Human history has been defined by a large number of monumental developments. The wheel allowed civilization to transport goods and people across long distances. The printing press allowed knowledge to be recorded and widely disseminated. The automobile gave people more freedom and improved the reliability of travel. However, perhaps none of these developments, or the countless others we didn’t mention, have had a greater impact on society than money.
The importance of money cannot be overstated. Prior to the invention of money our world largely operated on a barter system, wherein individuals traded the goods and services they produced for one another directly rather than using a uniform medium of exchange. However, the barter system was wholly reliant on satisfying what is called the “coincidence of wants”. If I were a chicken farmer wanting to acquire some flour, I would have to hope that the people producing flour wanted to give it to me in exchange for my chickens. Sometimes bartering worked out, but oftentimes it did not.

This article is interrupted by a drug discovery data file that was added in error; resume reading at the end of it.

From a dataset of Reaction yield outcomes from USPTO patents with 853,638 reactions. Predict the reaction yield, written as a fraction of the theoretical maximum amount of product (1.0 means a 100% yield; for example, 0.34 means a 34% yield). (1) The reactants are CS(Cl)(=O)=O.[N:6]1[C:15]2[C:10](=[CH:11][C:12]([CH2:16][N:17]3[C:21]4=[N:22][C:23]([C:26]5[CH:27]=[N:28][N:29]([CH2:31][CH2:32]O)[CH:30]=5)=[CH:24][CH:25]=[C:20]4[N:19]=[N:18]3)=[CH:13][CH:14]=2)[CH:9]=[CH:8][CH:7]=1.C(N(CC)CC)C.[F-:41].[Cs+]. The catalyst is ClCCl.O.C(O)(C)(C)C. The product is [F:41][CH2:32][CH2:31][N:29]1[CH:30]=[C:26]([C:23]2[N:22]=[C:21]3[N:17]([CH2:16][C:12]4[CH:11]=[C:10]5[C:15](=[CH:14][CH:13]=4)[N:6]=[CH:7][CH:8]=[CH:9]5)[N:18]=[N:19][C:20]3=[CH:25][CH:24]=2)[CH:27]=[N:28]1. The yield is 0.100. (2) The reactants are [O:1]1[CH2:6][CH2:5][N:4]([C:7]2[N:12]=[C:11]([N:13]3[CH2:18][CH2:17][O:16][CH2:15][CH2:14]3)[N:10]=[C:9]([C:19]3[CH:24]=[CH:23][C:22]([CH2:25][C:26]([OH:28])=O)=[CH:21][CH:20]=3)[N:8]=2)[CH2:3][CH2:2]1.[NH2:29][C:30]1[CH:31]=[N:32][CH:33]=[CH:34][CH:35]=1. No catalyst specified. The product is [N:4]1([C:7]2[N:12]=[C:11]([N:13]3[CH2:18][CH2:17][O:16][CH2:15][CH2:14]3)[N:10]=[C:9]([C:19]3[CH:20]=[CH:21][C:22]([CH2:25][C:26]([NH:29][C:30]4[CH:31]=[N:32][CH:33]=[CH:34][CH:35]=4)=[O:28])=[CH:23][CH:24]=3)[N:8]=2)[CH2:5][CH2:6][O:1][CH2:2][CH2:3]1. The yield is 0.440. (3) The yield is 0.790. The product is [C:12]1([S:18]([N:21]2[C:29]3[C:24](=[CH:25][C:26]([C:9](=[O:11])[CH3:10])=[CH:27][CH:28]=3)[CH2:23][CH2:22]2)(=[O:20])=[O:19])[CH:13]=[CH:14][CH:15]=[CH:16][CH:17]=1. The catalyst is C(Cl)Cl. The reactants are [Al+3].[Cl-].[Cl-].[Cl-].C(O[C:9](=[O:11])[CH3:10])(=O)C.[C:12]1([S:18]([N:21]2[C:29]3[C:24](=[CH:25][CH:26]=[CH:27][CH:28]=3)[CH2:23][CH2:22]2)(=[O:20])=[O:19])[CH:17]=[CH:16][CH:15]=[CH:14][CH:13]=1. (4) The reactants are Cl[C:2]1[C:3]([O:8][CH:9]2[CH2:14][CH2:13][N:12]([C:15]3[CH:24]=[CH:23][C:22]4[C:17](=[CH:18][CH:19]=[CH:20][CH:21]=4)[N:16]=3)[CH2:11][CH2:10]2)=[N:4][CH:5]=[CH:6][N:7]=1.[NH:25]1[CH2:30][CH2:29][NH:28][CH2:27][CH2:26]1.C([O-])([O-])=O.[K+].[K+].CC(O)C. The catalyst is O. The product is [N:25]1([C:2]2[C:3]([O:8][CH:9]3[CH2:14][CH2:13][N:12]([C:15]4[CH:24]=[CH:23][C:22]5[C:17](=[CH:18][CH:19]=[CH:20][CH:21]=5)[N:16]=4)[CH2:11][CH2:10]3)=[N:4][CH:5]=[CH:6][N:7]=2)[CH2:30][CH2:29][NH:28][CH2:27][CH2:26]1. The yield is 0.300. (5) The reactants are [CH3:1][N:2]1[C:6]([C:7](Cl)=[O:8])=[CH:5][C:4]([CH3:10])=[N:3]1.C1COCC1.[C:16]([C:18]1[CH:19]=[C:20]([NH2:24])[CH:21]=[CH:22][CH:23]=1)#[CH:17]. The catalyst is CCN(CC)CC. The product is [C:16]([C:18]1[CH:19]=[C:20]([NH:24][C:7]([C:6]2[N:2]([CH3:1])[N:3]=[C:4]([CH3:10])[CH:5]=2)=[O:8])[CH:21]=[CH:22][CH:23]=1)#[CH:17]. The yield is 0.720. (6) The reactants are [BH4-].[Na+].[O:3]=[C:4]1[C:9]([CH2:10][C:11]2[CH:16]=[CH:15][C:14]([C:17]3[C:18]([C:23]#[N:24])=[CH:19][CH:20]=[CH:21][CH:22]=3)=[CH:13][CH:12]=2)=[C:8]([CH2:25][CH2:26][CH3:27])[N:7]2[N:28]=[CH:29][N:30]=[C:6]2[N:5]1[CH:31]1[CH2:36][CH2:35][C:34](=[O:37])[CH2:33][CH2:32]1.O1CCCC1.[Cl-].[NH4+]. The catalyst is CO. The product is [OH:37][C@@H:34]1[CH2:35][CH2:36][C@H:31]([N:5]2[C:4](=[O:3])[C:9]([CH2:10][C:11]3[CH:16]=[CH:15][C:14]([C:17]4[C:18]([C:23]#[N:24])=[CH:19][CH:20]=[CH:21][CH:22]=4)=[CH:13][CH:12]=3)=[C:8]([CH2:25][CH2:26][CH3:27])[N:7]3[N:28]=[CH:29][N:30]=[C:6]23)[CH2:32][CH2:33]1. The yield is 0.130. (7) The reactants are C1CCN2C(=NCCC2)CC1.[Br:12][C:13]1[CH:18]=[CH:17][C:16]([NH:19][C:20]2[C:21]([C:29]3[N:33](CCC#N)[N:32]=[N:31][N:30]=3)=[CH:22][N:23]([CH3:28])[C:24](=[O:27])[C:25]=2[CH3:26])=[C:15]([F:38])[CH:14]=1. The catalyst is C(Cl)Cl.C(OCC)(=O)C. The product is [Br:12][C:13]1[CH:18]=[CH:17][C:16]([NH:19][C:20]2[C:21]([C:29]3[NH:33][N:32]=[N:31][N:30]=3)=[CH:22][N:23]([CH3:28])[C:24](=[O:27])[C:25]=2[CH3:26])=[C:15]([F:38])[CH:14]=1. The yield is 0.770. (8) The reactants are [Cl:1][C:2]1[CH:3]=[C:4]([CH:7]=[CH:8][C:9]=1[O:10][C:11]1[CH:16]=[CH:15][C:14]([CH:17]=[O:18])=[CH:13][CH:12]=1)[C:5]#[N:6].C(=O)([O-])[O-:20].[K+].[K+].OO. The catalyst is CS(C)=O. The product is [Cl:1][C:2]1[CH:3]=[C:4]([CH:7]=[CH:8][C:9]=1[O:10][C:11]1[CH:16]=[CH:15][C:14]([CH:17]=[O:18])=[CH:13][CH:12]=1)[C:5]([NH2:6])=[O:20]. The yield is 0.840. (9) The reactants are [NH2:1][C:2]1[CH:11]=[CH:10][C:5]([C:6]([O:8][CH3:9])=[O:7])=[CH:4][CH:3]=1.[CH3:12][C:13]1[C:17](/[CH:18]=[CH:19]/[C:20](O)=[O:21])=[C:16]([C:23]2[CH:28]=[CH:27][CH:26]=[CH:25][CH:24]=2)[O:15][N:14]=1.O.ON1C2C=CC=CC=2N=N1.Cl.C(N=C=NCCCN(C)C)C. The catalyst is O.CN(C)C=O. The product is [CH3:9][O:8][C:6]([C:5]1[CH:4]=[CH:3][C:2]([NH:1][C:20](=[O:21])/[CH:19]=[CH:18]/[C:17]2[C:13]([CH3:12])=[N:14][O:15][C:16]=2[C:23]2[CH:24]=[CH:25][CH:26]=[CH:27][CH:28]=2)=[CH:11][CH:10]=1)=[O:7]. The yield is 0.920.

The invention of money eliminated the “coincidence of wants” to a large degree. Money was established as a medium of exchange that all people were willing to utilize in order to buy and sell the goods and services that they produced. Almost everyone could be trusted to accept a society’s chosen money, improving the flow of large economies and allowing trade and civilization to flourish.